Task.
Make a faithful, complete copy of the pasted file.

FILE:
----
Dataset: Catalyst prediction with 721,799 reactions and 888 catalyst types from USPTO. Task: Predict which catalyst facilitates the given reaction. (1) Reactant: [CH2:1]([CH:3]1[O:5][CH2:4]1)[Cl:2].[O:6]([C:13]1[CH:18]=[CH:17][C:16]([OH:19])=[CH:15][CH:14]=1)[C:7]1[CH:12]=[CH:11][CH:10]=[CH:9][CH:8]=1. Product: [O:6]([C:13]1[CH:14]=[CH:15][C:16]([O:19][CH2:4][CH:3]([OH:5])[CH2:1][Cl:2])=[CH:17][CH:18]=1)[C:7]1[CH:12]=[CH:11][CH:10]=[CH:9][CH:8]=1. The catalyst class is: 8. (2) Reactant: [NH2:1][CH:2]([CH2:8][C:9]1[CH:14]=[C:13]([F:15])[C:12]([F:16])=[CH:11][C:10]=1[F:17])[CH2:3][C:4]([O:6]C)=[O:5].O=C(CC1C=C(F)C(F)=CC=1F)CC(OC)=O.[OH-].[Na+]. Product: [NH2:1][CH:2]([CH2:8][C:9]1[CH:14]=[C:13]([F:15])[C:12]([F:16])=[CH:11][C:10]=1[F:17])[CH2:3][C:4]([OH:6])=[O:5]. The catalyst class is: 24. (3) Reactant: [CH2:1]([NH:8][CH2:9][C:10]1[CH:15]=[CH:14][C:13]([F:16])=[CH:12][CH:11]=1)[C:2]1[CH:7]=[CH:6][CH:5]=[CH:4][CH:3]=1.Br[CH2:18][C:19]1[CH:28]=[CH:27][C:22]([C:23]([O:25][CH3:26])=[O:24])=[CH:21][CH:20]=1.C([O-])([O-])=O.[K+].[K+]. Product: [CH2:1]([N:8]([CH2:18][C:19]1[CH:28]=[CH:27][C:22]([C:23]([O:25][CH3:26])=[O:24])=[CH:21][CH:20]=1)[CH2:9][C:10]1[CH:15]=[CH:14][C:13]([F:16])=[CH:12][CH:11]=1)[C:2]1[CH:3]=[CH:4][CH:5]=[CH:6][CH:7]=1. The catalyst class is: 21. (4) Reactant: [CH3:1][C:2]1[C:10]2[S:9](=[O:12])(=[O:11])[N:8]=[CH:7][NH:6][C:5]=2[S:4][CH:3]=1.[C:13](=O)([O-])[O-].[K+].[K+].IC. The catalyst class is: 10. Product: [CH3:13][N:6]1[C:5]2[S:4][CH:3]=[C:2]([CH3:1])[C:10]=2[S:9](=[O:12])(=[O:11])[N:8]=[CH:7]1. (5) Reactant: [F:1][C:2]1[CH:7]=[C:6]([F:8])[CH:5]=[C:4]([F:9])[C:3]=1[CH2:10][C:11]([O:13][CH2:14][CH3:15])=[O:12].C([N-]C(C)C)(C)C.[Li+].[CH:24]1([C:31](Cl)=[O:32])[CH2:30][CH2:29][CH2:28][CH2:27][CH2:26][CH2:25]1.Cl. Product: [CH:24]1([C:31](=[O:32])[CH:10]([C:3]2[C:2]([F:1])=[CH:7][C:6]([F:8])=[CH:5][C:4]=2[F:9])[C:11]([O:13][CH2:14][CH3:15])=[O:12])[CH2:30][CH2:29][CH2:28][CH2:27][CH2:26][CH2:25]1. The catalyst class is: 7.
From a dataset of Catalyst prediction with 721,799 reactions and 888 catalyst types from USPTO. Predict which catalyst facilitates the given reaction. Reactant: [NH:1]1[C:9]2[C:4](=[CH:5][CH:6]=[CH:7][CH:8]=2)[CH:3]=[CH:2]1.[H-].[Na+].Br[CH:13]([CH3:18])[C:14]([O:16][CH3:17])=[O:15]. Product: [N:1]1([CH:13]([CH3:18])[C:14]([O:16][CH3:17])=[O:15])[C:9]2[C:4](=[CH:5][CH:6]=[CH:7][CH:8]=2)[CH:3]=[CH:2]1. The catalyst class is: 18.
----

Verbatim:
Dataset: Catalyst prediction with 721,799 reactions and 888 catalyst types from USPTO. Task: Predict which catalyst facilitates the given reaction. (1) Reactant: [CH2:1]([CH:3]1[O:5][CH2:4]1)[Cl:2].[O:6]([C:13]1[CH:18]=[CH:17][C:16]([OH:19])=[CH:15][CH:14]=1)[C:7]1[CH:12]=[CH:11][CH:10]=[CH:9][CH:8]=1. Product: [O:6]([C:13]1[CH:14]=[CH:15][C:16]([O:19][CH2:4][CH:3]([OH:5])[CH2:1][Cl:2])=[CH:17][CH:18]=1)[C:7]1[CH:12]=[CH:11][CH:10]=[CH:9][CH:8]=1. The catalyst class is: 8. (2) Reactant: [NH2:1][CH:2]([CH2:8][C:9]1[CH:14]=[C:13]([F:15])[C:12]([F:16])=[CH:11][C:10]=1[F:17])[CH2:3][C:4]([O:6]C)=[O:5].O=C(CC1C=C(F)C(F)=CC=1F)CC(OC)=O.[OH-].[Na+]. Product: [NH2:1][CH:2]([CH2:8][C:9]1[CH:14]=[C:13]([F:15])[C:12]([F:16])=[CH:11][C:10]=1[F:17])[CH2:3][C:4]([OH:6])=[O:5]. The catalyst class is: 24. (3) Reactant: [CH2:1]([NH:8][CH2:9][C:10]1[CH:15]=[CH:14][C:13]([F:16])=[CH:12][CH:11]=1)[C:2]1[CH:7]=[CH:6][CH:5]=[CH:4][CH:3]=1.Br[CH2:18][C:19]1[CH:28]=[CH:27][C:22]([C:23]([O:25][CH3:26])=[O:24])=[CH:21][CH:20]=1.C([O-])([O-])=O.[K+].[K+]. Product: [CH2:1]([N:8]([CH2:18][C:19]1[CH:28]=[CH:27][C:22]([C:23]([O:25][CH3:26])=[O:24])=[CH:21][CH:20]=1)[CH2:9][C:10]1[CH:15]=[CH:14][C:13]([F:16])=[CH:12][CH:11]=1)[C:2]1[CH:3]=[CH:4][CH:5]=[CH:6][CH:7]=1. The catalyst class is: 21. (4) Reactant: [CH3:1][C:2]1[C:10]2[S:9](=[O:12])(=[O:11])[N:8]=[CH:7][NH:6][C:5]=2[S:4][CH:3]=1.[C:13](=O)([O-])[O-].[K+].[K+].IC. The catalyst class is: 10. Product: [CH3:13][N:6]1[C:5]2[S:4][CH:3]=[C:2]([CH3:1])[C:10]=2[S:9](=[O:12])(=[O:11])[N:8]=[CH:7]1. (5) Reactant: [F:1][C:2]1[CH:7]=[C:6]([F:8])[CH:5]=[C:4]([F:9])[C:3]=1[CH2:10][C:11]([O:13][CH2:14][CH3:15])=[O:12].C([N-]C(C)C)(C)C.[Li+].[CH:24]1([C:31](Cl)=[O:32])[CH2:30][CH2:29][CH2:28][CH2:27][CH2:26][CH2:25]1.Cl. Product: [CH:24]1([C:31](=[O:32])[CH:10]([C:3]2[C:2]([F:1])=[CH:7][C:6]([F:8])=[CH:5][C:4]=2[F:9])[C:11]([O:13][CH2:14][CH3:15])=[O:12])[CH2:30][CH2:29][CH2:28][CH2:27][CH2:26][CH2:25]1. The catalyst class is: 7.
From a dataset of Catalyst prediction with 721,799 reactions and 888 catalyst types from USPTO. Predict which catalyst facilitates the given reaction. Reactant: [NH:1]1[C:9]2[C:4](=[CH:5][CH:6]=[CH:7][CH:8]=2)[CH:3]=[CH:2]1.[H-].[Na+].Br[CH:13]([CH3:18])[C:14]([O:16][CH3:17])=[O:15]. Product: [N:1]1([CH:13]([CH3:18])[C:14]([O:16][CH3:17])=[O:15])[C:9]2[C:4](=[CH:5][CH:6]=[CH:7][CH:8]=2)[CH:3]=[CH:2]1. The catalyst class is: 18.